The ancient law of the Orient was similar to the law of Hamurabi, “an eye for and eye, a tooth for a tooth,” and was rigorously enforced even if death was caused accidentally.
In this type of environment, and since the present system of free sparring had not yet been developed it was impossible for a student of the martial arts to practice or test his individual skill of attack and defense against actual moving opponents.
Individual advancement was certainly hindered until an imaginative practitioner created the first patterns. Patterns are various fundamental movements, most of which represent either attack or defense techniques, set to a fixed or logical sequence.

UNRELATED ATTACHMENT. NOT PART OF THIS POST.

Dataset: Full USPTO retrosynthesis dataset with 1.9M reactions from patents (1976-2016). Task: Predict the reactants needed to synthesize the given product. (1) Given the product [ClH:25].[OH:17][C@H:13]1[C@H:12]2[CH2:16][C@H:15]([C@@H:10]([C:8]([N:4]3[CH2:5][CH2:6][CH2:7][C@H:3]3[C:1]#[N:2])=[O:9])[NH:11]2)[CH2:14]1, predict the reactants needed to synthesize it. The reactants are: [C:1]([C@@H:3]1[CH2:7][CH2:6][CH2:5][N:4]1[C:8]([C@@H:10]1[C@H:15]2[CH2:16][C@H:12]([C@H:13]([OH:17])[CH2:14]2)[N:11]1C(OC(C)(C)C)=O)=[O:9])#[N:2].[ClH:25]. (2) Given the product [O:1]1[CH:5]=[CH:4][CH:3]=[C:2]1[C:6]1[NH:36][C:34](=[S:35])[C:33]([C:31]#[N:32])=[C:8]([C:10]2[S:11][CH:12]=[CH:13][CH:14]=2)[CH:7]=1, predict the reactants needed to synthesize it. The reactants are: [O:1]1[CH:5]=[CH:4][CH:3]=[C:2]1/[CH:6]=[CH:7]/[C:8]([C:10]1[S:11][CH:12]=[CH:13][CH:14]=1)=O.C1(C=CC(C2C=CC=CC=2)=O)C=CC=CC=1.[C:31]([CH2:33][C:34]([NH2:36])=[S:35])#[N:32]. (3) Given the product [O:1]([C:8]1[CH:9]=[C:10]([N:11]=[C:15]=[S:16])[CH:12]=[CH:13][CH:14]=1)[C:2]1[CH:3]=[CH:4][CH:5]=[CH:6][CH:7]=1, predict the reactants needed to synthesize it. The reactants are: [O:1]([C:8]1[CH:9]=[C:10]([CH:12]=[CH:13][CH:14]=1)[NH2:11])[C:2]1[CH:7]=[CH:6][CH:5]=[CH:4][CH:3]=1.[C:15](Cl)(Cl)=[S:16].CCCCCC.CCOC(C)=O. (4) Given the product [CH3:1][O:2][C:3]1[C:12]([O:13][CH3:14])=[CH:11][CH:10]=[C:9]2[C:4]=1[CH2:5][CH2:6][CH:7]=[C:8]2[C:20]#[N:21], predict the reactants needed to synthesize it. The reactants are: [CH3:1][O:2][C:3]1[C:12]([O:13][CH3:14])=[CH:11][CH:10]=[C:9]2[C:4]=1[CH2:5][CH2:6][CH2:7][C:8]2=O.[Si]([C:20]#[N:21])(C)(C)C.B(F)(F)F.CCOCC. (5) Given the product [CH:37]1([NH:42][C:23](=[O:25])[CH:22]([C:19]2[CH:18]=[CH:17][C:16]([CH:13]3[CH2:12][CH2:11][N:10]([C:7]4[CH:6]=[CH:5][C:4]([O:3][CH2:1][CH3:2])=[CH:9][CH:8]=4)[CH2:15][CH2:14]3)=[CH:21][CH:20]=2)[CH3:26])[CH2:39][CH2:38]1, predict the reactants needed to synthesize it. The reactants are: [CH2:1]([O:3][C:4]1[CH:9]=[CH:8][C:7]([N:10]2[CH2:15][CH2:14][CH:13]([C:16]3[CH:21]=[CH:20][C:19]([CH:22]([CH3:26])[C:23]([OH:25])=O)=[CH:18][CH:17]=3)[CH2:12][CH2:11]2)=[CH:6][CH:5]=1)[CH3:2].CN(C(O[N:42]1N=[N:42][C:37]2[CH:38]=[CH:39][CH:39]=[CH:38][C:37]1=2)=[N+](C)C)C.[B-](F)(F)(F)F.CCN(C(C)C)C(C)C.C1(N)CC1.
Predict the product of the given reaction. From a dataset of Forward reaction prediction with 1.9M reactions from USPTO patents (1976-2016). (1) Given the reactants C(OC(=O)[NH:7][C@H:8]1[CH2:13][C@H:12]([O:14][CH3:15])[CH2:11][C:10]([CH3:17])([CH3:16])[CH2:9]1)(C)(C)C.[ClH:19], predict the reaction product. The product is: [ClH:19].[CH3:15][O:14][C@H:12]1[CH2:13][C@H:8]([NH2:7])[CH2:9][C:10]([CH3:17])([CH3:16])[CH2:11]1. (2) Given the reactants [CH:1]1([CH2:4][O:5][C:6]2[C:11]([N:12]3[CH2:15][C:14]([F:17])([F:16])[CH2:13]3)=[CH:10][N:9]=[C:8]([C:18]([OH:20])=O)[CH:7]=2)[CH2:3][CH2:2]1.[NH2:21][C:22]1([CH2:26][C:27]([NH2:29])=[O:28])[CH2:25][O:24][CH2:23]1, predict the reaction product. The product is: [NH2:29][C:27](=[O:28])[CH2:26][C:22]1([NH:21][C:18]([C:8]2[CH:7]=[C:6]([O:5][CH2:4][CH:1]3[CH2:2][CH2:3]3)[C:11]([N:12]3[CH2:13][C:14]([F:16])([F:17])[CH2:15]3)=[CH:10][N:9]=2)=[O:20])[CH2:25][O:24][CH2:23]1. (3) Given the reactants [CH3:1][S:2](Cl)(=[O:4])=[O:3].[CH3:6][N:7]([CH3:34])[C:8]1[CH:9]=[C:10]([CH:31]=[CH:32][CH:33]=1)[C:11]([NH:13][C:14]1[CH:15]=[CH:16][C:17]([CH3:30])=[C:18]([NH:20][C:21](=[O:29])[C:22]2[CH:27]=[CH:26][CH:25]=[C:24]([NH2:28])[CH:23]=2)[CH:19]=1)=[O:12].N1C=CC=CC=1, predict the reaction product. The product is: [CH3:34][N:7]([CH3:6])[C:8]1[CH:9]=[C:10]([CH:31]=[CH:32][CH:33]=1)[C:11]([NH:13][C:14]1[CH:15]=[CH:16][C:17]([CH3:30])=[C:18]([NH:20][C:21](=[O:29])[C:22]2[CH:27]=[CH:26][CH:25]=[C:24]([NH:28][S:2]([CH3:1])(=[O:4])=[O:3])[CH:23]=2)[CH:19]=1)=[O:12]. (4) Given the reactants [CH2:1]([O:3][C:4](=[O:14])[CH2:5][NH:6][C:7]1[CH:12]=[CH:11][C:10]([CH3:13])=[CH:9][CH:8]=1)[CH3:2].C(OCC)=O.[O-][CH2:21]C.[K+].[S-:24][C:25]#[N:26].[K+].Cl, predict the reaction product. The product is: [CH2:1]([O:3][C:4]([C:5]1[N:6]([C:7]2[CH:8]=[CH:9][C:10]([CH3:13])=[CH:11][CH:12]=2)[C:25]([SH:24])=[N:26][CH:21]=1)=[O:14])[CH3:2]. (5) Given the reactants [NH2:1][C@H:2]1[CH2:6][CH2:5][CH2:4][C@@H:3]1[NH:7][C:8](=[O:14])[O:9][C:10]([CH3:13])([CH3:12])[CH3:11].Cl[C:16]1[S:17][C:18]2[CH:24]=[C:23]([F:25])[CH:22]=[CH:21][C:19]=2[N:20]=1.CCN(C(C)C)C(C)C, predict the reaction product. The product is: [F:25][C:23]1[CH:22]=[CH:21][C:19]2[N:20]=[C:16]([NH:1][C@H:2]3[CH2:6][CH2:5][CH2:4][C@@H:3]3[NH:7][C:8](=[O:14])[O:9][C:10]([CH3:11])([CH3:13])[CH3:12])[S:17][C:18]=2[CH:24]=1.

The student systematically deals with several imaginary opponents under various assumptions, using every available attacking and blocking tool from different directions. Thus pattern practice enables the student to go through many fundamental movements in series, to develop sparring techniques, improve flexibility of movement, master body shifting, build muscles and breath control, develop fluid and smooth motions and gain rhythmical movements.
It also enables a student to acquire certain special techniques, which cannot be obtained from either fundamental exercises or sparring.
Though sparring may merely indicate that an opponent is more or less advanced, patterns are a more critical barometer in evaluating an individual’s technique.
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